My Friend Gemma & Her Mouthwatering Noodle Dish

I have an amazing friend named Gemma. She is originally from the Philipines but entered my life about 6 years ago when she became the nanny for a close friend of mine. I remember when my girlfriend sent around an email announcing Gemma’s arrival – she said that she had a wonderful woman who would be joining their family and that she was a “gem”.

Well I have certainly found that to be very true. We first met as we walked the kids to school together and over the years have become good buddies. As we got to know one another, Gemma would often tell me stories about her childhood. Let me tell you – her life story would make a heartbreaking and inspirational novel and I’m often moved to tears as she recounts the trials and tribulations she has faced and overcome.

Her father was murdered when she was just 2 years old leaving her teacher mom with 4 young children to raise on her own in a small Phillipino village. They had to struggle to make ends meet and Gemma learned from an early age that each member of the family had to work hard to contribute to their survival. Despite their dire financial situation, Gemma’s mom made sure that all of her children went to school and completed their education.

Gemma went on to get a degree in accounting and also married and became the mom to 4 children of her own. Unfortunately, her marriage was an unhappy one and she found herself desperate to make money to support her family. Although the thought of leaving her children was extremely difficult, she was determined to make a better life for them and took a job as a housekeeper in Saudi Arabia. Her time in Saudi was difficult and scary and she found herself becoming more and more depressed. Thankfully, her sister was able to pull some strings and eventually Gemma was transferred to Canada to become a nanny.

Despite life’s hardships, Gemma has a wicked sense of humour and maintains a very positive attitude. And I’m happy to report that today all of her children are thriving and Gemma herself has found love again. This past summer, she married her Canadian sweetheart…and I even had the honour of acting as emcee at the nuptials.

gemma 1

In addition to being a good friend who always keeps me laughing, Gemma is also an excellent cook. I love it when she whips up traditional Philipino dishes to share with my  family… and she always kindly remembers to make them vegetarian just for me. My absolute favourite dish is her Pancit. This beautiful dish is one of the staples of the Philipino diet and actually translates as “convenience food”. A mountain of noodles and veggies all simmering together in fragrant broth – honestly, I could eat it every day!

Gemma kindly offered to give me a cooking lesson recently and I learned the secret to her delicious noodle dish. It’s quick and easy and even the kids gobble it up. And it’s versatile – you could throw in tofu (or another protein of choice) and mix and match your veggies to suit your tastes.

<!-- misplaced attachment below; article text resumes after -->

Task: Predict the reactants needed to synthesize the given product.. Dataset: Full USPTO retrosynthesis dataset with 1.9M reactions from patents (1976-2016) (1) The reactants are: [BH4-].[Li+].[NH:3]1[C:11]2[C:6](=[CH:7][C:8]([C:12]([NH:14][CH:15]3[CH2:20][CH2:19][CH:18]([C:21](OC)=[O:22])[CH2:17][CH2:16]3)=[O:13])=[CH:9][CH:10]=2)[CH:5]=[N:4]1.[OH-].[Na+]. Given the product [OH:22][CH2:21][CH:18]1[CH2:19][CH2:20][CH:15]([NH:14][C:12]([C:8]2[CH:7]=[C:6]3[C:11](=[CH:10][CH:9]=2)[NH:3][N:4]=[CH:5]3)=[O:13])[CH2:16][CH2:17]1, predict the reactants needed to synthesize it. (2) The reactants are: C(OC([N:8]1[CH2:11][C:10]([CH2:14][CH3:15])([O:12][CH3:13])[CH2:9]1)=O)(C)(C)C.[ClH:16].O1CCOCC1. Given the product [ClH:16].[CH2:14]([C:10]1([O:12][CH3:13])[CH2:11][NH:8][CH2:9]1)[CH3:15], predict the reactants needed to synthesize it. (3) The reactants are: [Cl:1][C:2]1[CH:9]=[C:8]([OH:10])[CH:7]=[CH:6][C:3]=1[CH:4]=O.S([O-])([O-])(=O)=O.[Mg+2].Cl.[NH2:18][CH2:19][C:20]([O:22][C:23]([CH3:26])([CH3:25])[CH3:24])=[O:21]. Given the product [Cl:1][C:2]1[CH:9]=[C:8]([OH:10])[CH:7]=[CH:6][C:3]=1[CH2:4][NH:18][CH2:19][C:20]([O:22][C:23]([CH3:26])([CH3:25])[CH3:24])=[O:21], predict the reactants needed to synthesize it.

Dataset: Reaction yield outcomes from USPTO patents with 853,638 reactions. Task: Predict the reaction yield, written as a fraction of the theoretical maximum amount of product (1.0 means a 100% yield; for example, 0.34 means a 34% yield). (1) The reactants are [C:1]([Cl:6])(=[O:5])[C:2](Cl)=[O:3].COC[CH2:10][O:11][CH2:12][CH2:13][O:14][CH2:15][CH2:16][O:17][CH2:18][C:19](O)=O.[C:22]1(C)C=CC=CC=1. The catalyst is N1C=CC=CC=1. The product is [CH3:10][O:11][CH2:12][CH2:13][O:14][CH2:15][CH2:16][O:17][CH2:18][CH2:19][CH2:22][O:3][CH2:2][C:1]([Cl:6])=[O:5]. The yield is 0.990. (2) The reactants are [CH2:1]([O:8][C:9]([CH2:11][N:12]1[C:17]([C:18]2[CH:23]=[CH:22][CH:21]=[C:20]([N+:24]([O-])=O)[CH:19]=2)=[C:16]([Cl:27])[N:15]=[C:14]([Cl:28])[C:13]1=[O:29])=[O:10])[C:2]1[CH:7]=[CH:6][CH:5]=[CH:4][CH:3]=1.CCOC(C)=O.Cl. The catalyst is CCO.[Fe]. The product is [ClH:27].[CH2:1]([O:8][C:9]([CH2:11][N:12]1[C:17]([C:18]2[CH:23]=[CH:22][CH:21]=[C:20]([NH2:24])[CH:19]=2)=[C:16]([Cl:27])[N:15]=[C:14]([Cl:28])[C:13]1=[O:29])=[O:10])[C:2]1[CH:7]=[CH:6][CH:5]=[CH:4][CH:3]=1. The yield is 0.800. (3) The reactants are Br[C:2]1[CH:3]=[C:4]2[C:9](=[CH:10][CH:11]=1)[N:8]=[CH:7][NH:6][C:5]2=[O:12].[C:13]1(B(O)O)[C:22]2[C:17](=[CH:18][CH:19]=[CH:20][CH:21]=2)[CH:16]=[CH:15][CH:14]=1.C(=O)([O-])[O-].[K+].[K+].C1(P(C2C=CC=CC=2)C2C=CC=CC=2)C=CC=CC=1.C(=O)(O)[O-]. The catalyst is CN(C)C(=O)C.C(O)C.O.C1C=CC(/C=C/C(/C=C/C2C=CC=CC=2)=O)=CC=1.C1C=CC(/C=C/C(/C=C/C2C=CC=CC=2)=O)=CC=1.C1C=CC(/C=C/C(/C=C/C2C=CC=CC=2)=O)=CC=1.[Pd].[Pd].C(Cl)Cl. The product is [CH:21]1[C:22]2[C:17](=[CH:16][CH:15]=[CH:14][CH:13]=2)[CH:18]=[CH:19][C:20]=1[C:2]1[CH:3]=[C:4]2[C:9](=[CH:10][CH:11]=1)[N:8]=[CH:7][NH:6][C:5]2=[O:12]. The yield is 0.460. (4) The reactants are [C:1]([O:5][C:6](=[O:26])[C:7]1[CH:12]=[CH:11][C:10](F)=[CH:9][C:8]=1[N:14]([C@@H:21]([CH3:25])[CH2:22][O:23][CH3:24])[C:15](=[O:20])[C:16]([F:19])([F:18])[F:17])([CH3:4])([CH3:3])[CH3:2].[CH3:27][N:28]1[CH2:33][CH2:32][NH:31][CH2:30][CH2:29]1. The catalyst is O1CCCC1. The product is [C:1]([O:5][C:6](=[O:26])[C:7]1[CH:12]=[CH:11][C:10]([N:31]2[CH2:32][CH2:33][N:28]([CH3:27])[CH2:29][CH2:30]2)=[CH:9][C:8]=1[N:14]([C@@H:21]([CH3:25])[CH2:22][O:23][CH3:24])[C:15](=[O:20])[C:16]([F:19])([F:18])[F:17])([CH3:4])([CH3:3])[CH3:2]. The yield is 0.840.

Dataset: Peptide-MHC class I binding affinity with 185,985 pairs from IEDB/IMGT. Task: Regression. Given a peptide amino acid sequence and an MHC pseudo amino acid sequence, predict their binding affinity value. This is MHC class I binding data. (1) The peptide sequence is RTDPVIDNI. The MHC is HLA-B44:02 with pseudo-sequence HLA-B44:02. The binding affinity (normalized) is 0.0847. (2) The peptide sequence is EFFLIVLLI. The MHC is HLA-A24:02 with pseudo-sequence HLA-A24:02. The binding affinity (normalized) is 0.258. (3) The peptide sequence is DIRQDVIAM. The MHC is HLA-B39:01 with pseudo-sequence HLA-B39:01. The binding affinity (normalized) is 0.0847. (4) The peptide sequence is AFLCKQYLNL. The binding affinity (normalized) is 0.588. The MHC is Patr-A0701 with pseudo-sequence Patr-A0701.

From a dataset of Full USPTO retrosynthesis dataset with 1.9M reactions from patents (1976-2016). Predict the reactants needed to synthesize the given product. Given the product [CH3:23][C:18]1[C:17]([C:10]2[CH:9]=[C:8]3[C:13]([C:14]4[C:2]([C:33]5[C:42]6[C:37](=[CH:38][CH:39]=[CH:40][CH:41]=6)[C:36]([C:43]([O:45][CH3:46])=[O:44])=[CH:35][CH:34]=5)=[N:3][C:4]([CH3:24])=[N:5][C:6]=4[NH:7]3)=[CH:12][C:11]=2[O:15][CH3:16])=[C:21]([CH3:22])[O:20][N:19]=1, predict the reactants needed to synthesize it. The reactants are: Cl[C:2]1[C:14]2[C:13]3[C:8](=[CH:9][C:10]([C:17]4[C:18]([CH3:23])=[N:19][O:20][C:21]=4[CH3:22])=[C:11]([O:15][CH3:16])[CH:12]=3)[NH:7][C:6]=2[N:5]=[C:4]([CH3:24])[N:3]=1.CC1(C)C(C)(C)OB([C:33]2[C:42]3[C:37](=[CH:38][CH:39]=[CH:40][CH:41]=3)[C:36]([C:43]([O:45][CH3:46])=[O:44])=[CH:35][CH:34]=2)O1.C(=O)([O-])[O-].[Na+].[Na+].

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Thank you Gemma for coming into my life. I truly appreciate your friendship, your off-colour sense of humour, your bravery, your perseverance…..and of course your noodles ; )

Gemma’s Pancit

gemma 4

1 pkg rice noodles (I used rice vermicelli)
2 tbsp olive oil
1 tsp sesame oil
1/4 cup Soy Sauce (or more to taste)
2 cups vegetable broth
1 inch section of fresh ginger, grated
1 bunch green onions, chopped
3 cloves garlic, chopped finely
1/2 head cabbage, shredded
2 cups green beans, halved and sliced
3 carrots, sliced into narrow strips
1 red pepper, julienned
Salt and Pepper to taste

Heat oil in a large wok or frying pan over med-high heat. Add ginger, garlic and onions and saute for 3-5 minutes until softened. Add in veggies, broth and soy sauce and simmer together for 5-10 minutes until veggies begin to soften and heat through, stirring frequently.

In another pot, boil water and cook noodles according to package directions. Strain and rinse and set aside.

Combine noodles and veggies/broth together and stir gently to mix. Add additional soy sauce and salt and pepper to taste. Enjoy!

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Veggie Pho Soup

Before I had children and while I was still figuring out my career direction, I spent a few years as a public relations consultant at an agency in downtown Toronto. Although I realized pretty quickly that this particular career path wasn’t the one for me – I did learn a lot during those years and I am especially thankful for the people I met, the skills I honed and the fun I had during that time.

If I am being completely honest, one of my absolute favourite things about working in the middle of a big city was the opportunity to grab some friends and head out for lunch at one of the many amazing restaurants in the area. And there was one particular little spot close to my office called Yummy & Healthy that I absolutely adored. I went there so much that the sweet owner got to know me and would start prepping my Vegetarian Pho Soup as soon as I walked in the door. I couldn’t get enough of that fragrant and spicy broth and the heaping portions of rice noodles, veggies, sprouts and tofu…..delicious!